You may have noticed the recent volley of criticism against the evangelical sex culture. No, not the trends toward loose morals, but the Christian fascination with virginity and purity. The casualties of the "purity movement" are starting toeak out.

Former fundamentalist and current feminist Elizabeth Esther looked back on her adolescence and said, "[W]e implied that a woman's inherent worth and dignity could be measured by whether or not a man has touched her." Those who fail to meet the physical requirements are "damaged goods." Sarah Bessey continued the theme. She observes that she was "disqualifiedom true love" because of her previous sexual encounters. She and others "feel like the dirty little secret, the not-as-goods, the easily judged example." For those so shamed, Bessey enthuses,

There is no shame in Christ's love. Let him without sin cast the first stone. You are more than your virginity—or lack thereof—and more than your sexual past. Your marriage is not doomed because you said yes to the boys you loved as a young woman. Your husband won't hold it against you, he's not that weak and ego-driven, choose a man marked by grace.

Rachel Held Evans voiced her approval of both posts. The ever-bold Tony Jones wondered if Christians should "celebrate pre-marital sex," concluding, "Today, sex is everywhere. It's unavoidable. A new sexual ethic for Christians is desperately needed." A more moderate Emily Maynard condemned "virgin" and "non-virgin" as philosophical categories for human beings. 

They all have a point. Too often in an over-sexualized culture, Christians engage in what Elizabeth Esther calls "reverse objectification." Purity policing leads to a strange objectivism—a surrender to the sexual message of the age. Christians risk ceding the argument that a woman is a purely sexual object when it comes to her visible physical nature. So in response, her body must be hidden or else made ugly to keep theirit clean and pure. In the end, much unjust suffering comes down upon girls and the rest of society because of various abuses.

Much like Islamic settings, Christian fundamentalist cultures can shame women and eschew human beauty. Some religious folks resort to a "steaming pile of legalistic shame-mongering." When a religious community sees the human body along utilitarian lines while sacred texts forbid sexual misconduct, they resort to deontological ethics—unwavering adherence to rules. In certain circles, there is an underlying assumption that God punishes the sin of fornication by ruining the future marriage, when that may not in fact be the case. But sin is much more deceptive and subtle.

Individualism Gone Wild

At the same time, all is not well with these virginity critiques. The underlying complaint seems to demand that we accept different decisions without critique or even regret. But sin—especially sexual sin—affects the entire community. Likewise, fornication (as with any other sin) interrupts communion between God and man and thus must be reconciled through Christ. The sin of fornication is not minimized by "mutual consent." Contrary to popular belief, the Old Testament is not chauvinistically patriarchal, and the Scriptures are clear on sexual mores. The most honest skeptics intimate sexual standards based in an old book should be thrown out altogether. Couples "really committed" to each other, we hear, should be able to do as they please outside the bounds of traditional matrimony.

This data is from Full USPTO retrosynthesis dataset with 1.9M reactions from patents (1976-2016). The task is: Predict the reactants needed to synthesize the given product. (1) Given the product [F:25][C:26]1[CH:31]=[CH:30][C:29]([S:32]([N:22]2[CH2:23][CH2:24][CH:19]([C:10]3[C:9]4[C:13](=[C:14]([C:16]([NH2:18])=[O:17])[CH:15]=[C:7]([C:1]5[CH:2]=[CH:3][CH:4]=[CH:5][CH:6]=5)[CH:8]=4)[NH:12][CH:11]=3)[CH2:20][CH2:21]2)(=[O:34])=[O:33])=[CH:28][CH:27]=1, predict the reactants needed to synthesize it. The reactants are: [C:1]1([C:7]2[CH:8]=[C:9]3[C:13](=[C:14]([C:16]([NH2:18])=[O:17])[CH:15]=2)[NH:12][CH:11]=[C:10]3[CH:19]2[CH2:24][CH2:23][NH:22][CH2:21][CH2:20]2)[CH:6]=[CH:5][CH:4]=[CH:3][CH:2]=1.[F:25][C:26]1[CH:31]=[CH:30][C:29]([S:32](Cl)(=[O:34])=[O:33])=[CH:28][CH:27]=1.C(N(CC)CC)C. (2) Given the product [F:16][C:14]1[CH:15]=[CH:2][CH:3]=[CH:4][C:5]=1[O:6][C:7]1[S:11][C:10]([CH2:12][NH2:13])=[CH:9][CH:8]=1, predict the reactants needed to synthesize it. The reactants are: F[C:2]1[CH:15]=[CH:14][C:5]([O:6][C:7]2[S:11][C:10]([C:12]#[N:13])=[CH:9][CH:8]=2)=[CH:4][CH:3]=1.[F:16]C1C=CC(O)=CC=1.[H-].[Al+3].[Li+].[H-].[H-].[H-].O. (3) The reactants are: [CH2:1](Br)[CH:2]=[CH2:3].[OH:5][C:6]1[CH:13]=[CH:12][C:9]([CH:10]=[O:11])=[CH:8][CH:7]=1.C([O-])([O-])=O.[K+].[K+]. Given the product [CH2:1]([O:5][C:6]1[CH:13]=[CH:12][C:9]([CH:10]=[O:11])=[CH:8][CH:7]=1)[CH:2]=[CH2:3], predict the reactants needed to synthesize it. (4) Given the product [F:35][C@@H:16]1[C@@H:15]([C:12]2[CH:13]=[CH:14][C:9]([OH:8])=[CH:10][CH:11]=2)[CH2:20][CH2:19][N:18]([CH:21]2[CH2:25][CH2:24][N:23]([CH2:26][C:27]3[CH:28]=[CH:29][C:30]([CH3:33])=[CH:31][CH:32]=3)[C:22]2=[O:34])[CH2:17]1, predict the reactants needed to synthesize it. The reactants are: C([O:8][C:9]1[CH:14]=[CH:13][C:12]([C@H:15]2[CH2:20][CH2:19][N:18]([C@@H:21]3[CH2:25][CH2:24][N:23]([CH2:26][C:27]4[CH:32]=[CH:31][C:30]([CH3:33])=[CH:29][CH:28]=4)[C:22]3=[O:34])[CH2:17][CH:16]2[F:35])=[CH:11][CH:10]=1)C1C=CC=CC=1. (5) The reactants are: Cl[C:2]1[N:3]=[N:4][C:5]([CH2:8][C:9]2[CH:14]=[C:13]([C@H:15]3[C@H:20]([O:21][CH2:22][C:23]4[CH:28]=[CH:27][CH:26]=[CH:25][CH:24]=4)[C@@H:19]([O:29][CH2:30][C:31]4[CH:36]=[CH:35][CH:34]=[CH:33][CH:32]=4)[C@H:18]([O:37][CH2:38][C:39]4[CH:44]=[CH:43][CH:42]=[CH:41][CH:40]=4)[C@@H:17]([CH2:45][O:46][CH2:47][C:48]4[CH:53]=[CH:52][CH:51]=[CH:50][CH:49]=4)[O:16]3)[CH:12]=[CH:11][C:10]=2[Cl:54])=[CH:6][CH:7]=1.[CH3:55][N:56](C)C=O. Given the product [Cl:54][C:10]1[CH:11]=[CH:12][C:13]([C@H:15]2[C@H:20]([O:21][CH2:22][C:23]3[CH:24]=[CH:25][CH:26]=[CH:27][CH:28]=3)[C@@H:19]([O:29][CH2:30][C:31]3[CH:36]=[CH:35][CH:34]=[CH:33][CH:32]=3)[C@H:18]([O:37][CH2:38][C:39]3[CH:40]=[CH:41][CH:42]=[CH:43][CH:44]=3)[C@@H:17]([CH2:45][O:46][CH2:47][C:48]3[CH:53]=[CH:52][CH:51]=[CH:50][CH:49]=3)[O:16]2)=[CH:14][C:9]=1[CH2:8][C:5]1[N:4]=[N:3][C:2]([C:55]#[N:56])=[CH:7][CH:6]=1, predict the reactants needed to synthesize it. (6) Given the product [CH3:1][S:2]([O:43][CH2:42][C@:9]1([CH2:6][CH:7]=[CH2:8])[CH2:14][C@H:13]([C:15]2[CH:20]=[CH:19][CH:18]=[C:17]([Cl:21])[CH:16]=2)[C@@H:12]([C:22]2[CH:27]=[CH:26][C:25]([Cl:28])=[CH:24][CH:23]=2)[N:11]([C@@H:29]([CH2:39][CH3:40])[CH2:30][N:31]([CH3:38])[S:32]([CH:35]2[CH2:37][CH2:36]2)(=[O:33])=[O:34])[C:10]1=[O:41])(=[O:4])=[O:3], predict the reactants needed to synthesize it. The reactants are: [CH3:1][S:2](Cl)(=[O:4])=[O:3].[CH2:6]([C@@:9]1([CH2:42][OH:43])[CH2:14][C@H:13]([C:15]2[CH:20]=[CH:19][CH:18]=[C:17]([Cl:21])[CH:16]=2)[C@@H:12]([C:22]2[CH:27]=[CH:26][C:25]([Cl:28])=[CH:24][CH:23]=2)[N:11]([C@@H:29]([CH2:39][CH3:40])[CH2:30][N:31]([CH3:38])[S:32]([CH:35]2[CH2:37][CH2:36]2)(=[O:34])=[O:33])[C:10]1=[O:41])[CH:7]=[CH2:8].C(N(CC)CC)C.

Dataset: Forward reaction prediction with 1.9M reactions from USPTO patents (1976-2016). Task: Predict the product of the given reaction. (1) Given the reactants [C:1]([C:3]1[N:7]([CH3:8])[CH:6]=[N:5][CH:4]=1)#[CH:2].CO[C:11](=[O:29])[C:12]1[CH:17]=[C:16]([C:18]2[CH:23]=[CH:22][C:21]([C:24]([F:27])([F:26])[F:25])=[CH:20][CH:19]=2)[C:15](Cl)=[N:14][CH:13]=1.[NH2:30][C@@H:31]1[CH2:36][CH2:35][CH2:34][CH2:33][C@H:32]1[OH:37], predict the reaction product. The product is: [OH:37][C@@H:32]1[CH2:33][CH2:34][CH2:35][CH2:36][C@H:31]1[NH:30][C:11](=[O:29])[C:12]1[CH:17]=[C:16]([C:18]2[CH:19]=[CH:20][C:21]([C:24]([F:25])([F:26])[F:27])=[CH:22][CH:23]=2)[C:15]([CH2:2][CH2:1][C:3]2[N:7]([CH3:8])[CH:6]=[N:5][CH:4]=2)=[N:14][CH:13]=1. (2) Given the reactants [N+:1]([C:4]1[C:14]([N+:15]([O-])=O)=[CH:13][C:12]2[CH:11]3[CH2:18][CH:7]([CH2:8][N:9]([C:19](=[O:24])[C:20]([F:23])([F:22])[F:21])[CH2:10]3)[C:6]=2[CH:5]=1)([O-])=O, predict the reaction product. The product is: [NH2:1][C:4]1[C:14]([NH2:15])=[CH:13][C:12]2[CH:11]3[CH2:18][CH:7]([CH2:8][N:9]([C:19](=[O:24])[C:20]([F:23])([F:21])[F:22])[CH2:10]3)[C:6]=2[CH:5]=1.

What a strange understanding of commitment! This new standard eliminates the risk of love. The traditional understanding of the marriage covenant requires trust, especially in the sexual realm. A couple is taking a plunge into the world of family life because they love each other. Couples who abstain until marriage tell one another, "I love you so much that I will surrender my body to you. I have denied the pleasures of a moment for a life tied to only yours in this dangerous world,om this point on."

For generations, this model of marriage has proven remarkably resilient. In this context, love can be truly maddening—people do crazy things like have children together, stick together through debilitating diseases, and mutually endure declining health. On the other hand, what reason do the "really committed" have not to jumpom one sex partner to the next? One could conclude that such "commitment" is merely strong emotion—a passion of the moment—that has little to do with true resolve. Thankfully, healing is possible for couples who do not abstain. The gospel of Jesus Christ can overcome any sin! Still, pastors who counsel couples tell me the process of restoring trust is long and painful. Virginity does not make someone "better," but young Christians deny themselves the fullness of romantic love by fornication. They will only make things worse by lying to themselves about it. For the longing singles among us, we have heard it said that love is patient. So go out there, date, and maybe get married. Just do not make allowance for the lustful flesh.

Barton Gingerich is a research assistant at the Institute on Religion and Democracy. He holds a BA in historyom Patrick Henry College and is a member of Holy Trinity Church in Fairfax, Virginia. You can follow him on Twitter at @bjgingerich.

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Barton Gingerich


Barton Gingerich is a research assistant at the Institute on Religion and Democracy. He holds a BA in historyom Patrick Henry College and is a member of Holy Trinity Church in Fairfax, Virginia. You can follow him on Twitter at @bjgingerich.

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